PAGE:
[Andy Keeton] Yeah. I mean, I was going to ask you this question of what lessons, strategies, ideas, mobility professionals, whether in the private or the public sector should take away from this discussion, but that really seems like that's it, you summed it up, working together tech shouldn't just come in and say, "Hey, we have the solution, we know what's right, and same thing public sector shouldn't go in and say, tech, you don't know what you're doing, there's some discussion there, but is there anything else you'd want to add, like if our listeners are listening to this they're saying, "Okay, what's that one thing I need to bring back to my team and consider." Anything else you want to add to that brand?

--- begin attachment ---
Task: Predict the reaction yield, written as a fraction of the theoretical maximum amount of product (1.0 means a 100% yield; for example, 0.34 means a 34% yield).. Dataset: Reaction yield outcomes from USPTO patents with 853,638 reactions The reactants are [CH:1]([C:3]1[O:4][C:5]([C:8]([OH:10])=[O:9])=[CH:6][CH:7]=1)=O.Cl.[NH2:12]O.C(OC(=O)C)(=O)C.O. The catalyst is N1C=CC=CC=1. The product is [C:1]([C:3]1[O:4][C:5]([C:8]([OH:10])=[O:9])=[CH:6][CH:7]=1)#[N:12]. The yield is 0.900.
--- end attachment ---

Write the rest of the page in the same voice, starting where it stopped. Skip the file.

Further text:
[Brandon Bordenkircher] Yeah, I think just remembering to have empathy, really attempt to understand where people are coming from, whether that's elected officials or people who live in a certain neighborhood where you look into launch really attempt to understand them and get to the root of the problem. I think this is a great analogy, a lot of times people say like, "Hey, I know the problem. I know what, we need a fence." And it's well, you may not need a fence, what's the issue? Well, rabbits keep coming in and eating all the food in my garden. It's like, Oh, why do you have a garden? Well, I need a garden because I can't have food to live. I can't afford food to live. And it's well seems like there's underlying problems here. You may not need fence, it sounds like you need more investment in your community, et cetera. Really trying to understand where people are coming from, having empathy, trying to walk a mile in their shoes, so to speak and then solving for that issue and then iterating, going through and attempting to make as many people as happy as possible and then collecting feedback from the other 20% and just going from there and trying to perfect it. I think that's the main thing, empathy and iteration - [Rob Henry] Getting close to wrapping up. I was thinking being in a punk band, is there a punk band transportation like song? I know we're trying to find sometimes different music that integrate trains or buses or bikes.